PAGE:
Beginning today for five weeks of Sunday we shall hear from the sixth chapter of John to discover and experience the mystery of the person of Jesus Christ. Taking off from where Mark left us last week when Jesus and His apostles crossed the lake to rest at a deserted place, John now introduces us to the long but beautiful bread of life discourse of Jesus Christ: Jesus went across the Sea of Galilee. A large crowd followed him, because they saw the signs he was performing on the sick.(Jn.6:1-2)
John’s gospel is also known as “the book of signs” wherein he arranged the major miracles of Jesus as revelations of His being the awaited Messiah or Christ. But unlike the other evangelists, John preferred to call these miracles as “signs”, from the Greek “semeion”that denotes the existence and character of unseen, deeper reality. The word miracle is from Latin “mirum oculis” or something that causes wonder when seen or beheld. But a sign is deeper in meaning that John preferred to use it to show that the healings and other acts performed by Jesus are proofs and evidence that indeed He is the Christ. In doing so, John is inviting us to see more beyond the healings and other acts by Jesus the deeper realities He wishes to reveal and share with us to be experienced too. He wants us to shift our perceptions of persons and things to higher levels. Like Jesus Christ, John wants us to see beyond material things for every detail can be a bearer of meaning, a sign of deeper reality and of Christ Himself. Let us try:
Jesus went up on the mountain, and there he sat down with his disciples. The Jewish Passover was near. When Jesus raised his eyes and saw that a large crowd was coming to him, he said to Philip, “Where can we buy enough food for them to eat?” He said this to test him, because he himself knew what he was going to do. Philip answered him, “Two hundred days’ wages worth of food would not be enough for each of them to have a little.” One of his disciples, Andrew, the brother of Simon Peter, said to him, “There is a boy here who has five barley loaves and two fish; but what good are these for so many?”(Jn.6:3-9)
Imagine standing there with Jesus, looking at the great crowd of people coming. It was getting dark, the feast of Passover was approaching and you were at a deserted place. Then suddenly Jesus asks you like Philip where can we buy enough food for them to eat?
Notice that if we examine the Lord at how He looked at the situation, it could lead to a shift in our perception from scarcity to plenty by first seeing the people coming as persons who need to be fed and cared for. Jesus felt their hunger and thirst, seeing them as brothers and sisters. It was an opportunity for Him to teach them some lessons about God. Unfortunately, the disciples saw the opposite – it was a big problem. Philip even viewed it as a nightmare when he told Jesus that even “Two hundred days’ wages worth of food would not be enough for each of them to have a little.” The same thing with Andrew who found a boy with five loaves of bread and two fish not good enough for everyone. They saw it as a hopeless situation.
This is perhaps one of the main tragedies of our time when we begin to see and look at people as problems and mere statistics. We have failed and even refused to see each one as a person to be loved and cherished! Andrew did not even bother to ask the name of the boy and just brought him to Jesus with his bread and fish. Exactly how in media these days people are objectified and made into things, referring to persons with demonstrative pronouns this and that or ito at iyan in Filipino. On the other hand, objects are subjectified like food as “he/she’s delicious” or “masarap siya”. Sometimes I fear that one day PAGASA might even ask us priests to baptize typhoons as forecasters keep on referring to them like a human being: ang bagyon si Josie ay kumikilos pakanluran at may lakas siya ng hanging na… The most glaring sign of how low we have come to regard persons came from Congress during the SONA when Duterte reiterated the relentless continuation of his anti-drug campaign based on his erroneous view that human rights and human lives are two distinct realities. The list of instances continues when we take people for granted especially women and children when we give more emphases on things like money and clothes than persons. There is always more than enough bread for everyone when we learn to stop looking at everyone as a commodity to be bought and used. In the first reading, the prophet Elisha highly regarded those around him as persons who need to be fed with food that he had to remind his servant there was enough for everyone. With God, there are always plenty of bread for everyone but to the devil, there is never enough that is why its first temptation to Jesus was to turn stones into bread, the temptation to always take people for granted.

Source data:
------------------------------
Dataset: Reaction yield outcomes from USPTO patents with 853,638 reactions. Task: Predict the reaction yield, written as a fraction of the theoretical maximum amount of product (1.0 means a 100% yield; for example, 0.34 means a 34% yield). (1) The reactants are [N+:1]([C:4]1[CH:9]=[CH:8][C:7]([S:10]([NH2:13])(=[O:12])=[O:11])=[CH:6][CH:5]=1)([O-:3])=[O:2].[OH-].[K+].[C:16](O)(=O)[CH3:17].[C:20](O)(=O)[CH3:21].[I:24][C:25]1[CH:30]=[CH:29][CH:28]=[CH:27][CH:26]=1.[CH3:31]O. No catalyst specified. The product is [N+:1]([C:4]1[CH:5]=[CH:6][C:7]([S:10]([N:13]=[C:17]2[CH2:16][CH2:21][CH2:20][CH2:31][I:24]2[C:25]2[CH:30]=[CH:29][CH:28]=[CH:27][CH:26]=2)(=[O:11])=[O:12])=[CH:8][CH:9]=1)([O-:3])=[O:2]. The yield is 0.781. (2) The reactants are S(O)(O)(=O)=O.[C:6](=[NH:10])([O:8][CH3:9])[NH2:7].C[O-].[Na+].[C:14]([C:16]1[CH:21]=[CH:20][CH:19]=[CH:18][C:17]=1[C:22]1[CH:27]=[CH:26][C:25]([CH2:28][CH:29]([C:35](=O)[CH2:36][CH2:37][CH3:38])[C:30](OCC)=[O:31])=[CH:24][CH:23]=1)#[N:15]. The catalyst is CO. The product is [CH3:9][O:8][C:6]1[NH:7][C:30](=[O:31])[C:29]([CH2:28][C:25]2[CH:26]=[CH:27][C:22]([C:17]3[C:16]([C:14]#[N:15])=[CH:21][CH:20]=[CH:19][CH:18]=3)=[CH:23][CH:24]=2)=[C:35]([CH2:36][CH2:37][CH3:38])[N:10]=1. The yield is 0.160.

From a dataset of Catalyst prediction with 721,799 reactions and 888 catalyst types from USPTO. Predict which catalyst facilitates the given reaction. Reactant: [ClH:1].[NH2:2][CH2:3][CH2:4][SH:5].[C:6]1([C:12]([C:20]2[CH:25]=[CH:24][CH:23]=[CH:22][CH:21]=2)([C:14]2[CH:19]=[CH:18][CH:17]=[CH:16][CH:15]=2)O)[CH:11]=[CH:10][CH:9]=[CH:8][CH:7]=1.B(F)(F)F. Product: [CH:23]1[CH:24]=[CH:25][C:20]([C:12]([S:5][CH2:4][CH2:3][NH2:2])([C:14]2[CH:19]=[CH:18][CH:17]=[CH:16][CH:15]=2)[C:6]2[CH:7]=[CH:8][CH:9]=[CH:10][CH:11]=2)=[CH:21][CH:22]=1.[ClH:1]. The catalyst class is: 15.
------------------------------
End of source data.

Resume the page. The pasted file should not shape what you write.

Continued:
There is no doubt in the powers of Jesus Christ and most of all of His knowing what to do when in such difficult situations. Inasmuch as we trust in His powers, we also need to see others as brothers and sisters who are beloved by the Father. John mentioned in our gospel today the setting of this feeding of 5000 when the Jewish feast of Passover was near to show us the Eucharistic nature of the sign. How wonderful to remember that during His supper, Jesus took the same gestures at the wilderness and gave the bread to His disciples, saying “This is my body which will be given up for you.” Notice how there in the wilderness that the Son of God who had become man like us took on a body to remind everybody is a somebody and no one is a nobody. We are all bread meant to be shared and broken with one another for we are all one Body in Christ as Paul reminds us today in his letter to the Ephesians. Amen.Fr. Nicanor F. Lalog II, Parokya ni San Juan Apostol at Ebanghelista, Gov. F. Halili Ave., Bagbaguin, Sta. Maria, Bulacan 3022
*Photo from Google.